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Wind Pledge Lacks Cash

Wind Pledge Lacks Cash

Boris Johnson's Conservative Conference speech on “Building Back Greener” responds to the failure of a private model to create green jobs. But the spending remains too low to create the employment promised; the focus is on shiny technology rather than structural change; and the privatised model remains at its heart.

Despite the UK having more offshore wind installed than any other country, the jobs associated with the industry have disappointed. This is largely because UK ports and manufacturing facilities have been starved of investment, with private owners refusing to upgrade without guarantees. Even following a public campaign, the BiFab yard in Scotland will only be building eight 'foundation jackets' (foundations that anchor on the seafloor to support the wind farm’s towers) for the nearby Neart Na Gaoithe offshore wind farm, with the remaining 46 manufactured in Asia and shipped around the planet.

The government’s announcement recognises this failure, committing £160 million in public money to upgrade “ports, factories and the supply chain”, to create 2,000 construction jobs in the immediate term. This will complement existing efforts by Metro Mayors such as Jamie Driscoll, and North of Tyne’s offshore infrastructure fund.

But the UK supply chain is lagging so far behind on competitiveness after decades of government neglect, that the £160 million won’t scratch the surface. Many ports and fabrication yards in Europe, the Middle East and Asia are publically-owned and have received consistent upgrades to prepare for the offshore wind revolution. £122 million is being invested into a single Danish port, the municipally-owned Esbjerg, while Spanish state-owned Navantia has won a string of contracts to build UK offshore wind. 

To really boost UK employment in offshore wind, and approach the 60,000 jobs the government is promising, we need to see more money on the table than what Boris promised today.

Our Transition Economics analysis for the TUC in May 2020 called for a £1.3 billion public investment, towards a total £2.6 billion in upgrades to ports and manufacturing facilities.

And Labour’s People’s Power Plan plan, announced at the 2019 Conference, aimed for £1.5 billion investment into ports and fabrication yards, alongside a target of 52 GW by 2030 (rather than the government’s 40 GW) - and a 50% public stake in all new wind farms - a stake that would have enabled far more local job creation.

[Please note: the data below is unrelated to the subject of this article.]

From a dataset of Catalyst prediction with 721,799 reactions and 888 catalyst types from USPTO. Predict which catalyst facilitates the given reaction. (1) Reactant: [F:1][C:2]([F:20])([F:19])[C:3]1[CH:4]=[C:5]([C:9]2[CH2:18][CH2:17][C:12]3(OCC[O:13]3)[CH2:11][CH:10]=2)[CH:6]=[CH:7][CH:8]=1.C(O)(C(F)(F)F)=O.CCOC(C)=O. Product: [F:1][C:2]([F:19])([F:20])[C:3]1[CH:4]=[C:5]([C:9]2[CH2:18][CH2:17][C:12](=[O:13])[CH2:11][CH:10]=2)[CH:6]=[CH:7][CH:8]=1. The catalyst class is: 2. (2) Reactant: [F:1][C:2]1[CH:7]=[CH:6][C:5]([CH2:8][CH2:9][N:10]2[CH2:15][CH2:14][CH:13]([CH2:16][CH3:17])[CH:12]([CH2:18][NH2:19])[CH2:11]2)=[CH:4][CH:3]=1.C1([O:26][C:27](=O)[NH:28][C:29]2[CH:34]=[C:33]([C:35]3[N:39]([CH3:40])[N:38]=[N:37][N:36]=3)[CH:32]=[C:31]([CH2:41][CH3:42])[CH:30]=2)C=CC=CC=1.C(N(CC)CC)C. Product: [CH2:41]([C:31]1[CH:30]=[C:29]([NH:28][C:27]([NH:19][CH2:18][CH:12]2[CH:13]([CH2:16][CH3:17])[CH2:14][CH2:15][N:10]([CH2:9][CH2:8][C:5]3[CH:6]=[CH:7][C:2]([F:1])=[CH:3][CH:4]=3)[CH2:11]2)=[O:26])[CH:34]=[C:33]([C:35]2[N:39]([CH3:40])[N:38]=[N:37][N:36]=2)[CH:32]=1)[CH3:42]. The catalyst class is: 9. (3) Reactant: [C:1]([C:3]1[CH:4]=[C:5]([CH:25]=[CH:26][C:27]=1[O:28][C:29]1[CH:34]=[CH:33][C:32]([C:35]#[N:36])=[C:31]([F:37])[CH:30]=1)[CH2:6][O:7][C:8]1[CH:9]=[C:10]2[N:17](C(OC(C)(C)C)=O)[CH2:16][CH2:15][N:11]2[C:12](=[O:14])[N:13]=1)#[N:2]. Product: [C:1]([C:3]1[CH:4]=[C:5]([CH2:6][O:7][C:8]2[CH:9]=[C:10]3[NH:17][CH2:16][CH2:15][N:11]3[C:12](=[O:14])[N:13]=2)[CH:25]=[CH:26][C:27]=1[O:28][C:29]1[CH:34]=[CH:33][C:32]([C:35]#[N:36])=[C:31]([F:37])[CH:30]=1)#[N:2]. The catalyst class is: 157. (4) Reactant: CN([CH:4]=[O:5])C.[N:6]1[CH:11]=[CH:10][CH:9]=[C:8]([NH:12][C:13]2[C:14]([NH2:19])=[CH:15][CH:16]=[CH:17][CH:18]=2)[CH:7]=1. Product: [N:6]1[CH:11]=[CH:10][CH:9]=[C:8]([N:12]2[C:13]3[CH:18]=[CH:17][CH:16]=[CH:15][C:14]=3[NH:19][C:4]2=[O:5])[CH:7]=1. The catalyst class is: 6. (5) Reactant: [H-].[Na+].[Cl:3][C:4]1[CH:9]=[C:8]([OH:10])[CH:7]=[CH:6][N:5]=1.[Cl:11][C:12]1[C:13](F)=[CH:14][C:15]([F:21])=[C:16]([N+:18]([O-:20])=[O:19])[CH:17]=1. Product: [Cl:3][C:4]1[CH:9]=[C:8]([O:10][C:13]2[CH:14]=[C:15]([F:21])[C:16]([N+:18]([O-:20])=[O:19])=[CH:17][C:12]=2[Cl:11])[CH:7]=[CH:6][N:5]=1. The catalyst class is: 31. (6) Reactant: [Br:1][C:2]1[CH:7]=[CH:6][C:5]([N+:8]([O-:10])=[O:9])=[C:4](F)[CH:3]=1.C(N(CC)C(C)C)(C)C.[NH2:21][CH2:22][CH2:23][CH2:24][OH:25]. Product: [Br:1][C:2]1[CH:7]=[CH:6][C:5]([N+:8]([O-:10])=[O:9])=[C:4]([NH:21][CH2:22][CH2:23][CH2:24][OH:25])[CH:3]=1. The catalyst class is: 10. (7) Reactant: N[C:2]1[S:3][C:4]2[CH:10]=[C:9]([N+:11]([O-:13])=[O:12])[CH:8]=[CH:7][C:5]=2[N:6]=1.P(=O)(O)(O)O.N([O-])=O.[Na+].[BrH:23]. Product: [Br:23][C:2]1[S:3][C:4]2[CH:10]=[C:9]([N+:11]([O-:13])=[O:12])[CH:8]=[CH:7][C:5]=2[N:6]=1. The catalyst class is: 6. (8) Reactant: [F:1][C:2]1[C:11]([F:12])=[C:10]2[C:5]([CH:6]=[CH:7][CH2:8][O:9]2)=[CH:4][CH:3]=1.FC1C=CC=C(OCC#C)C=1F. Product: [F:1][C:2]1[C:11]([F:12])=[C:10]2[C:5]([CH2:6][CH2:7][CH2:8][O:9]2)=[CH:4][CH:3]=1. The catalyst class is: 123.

With all the excitement around clean power and the need for rapid climate action, it is easy to forget that the seabed and the wind are common resources. Resources that should belong to the people, and benefit all of us. The leasing rounds for offshore wind are a privatisation process, ensuring that the wind - that in Boris’ words “puffed the sails of Drake and Raleigh and Nelson” - is captured by private profit. Only one single offshore wind turbine is owned by the UK public.

This represents the general push of the government’s green agenda. We are seeing the state getting involved to use public money to drive parts of the economy. But the focus is on supporting shiny technology that can make potentially large profits for corporations - whether offshore wind, hydrogen or Carbon Capture and Storage. Investment allocated to home insulation is directed towards homeowners, not those who need it most. 

Decarbonising and improving the collective infrastructure - that people interact with on a daily basis - like public transport, walking/cycle paths, expanding forests near cities - these are slipping down the list of priorities. 

And the sums of investment are just too small to deliver the climate action that the science says we need.

  • Mika Minio-Paluello is an Energy Economist with Transition Economics

PHOTO: Shaun Dakin on Unsplash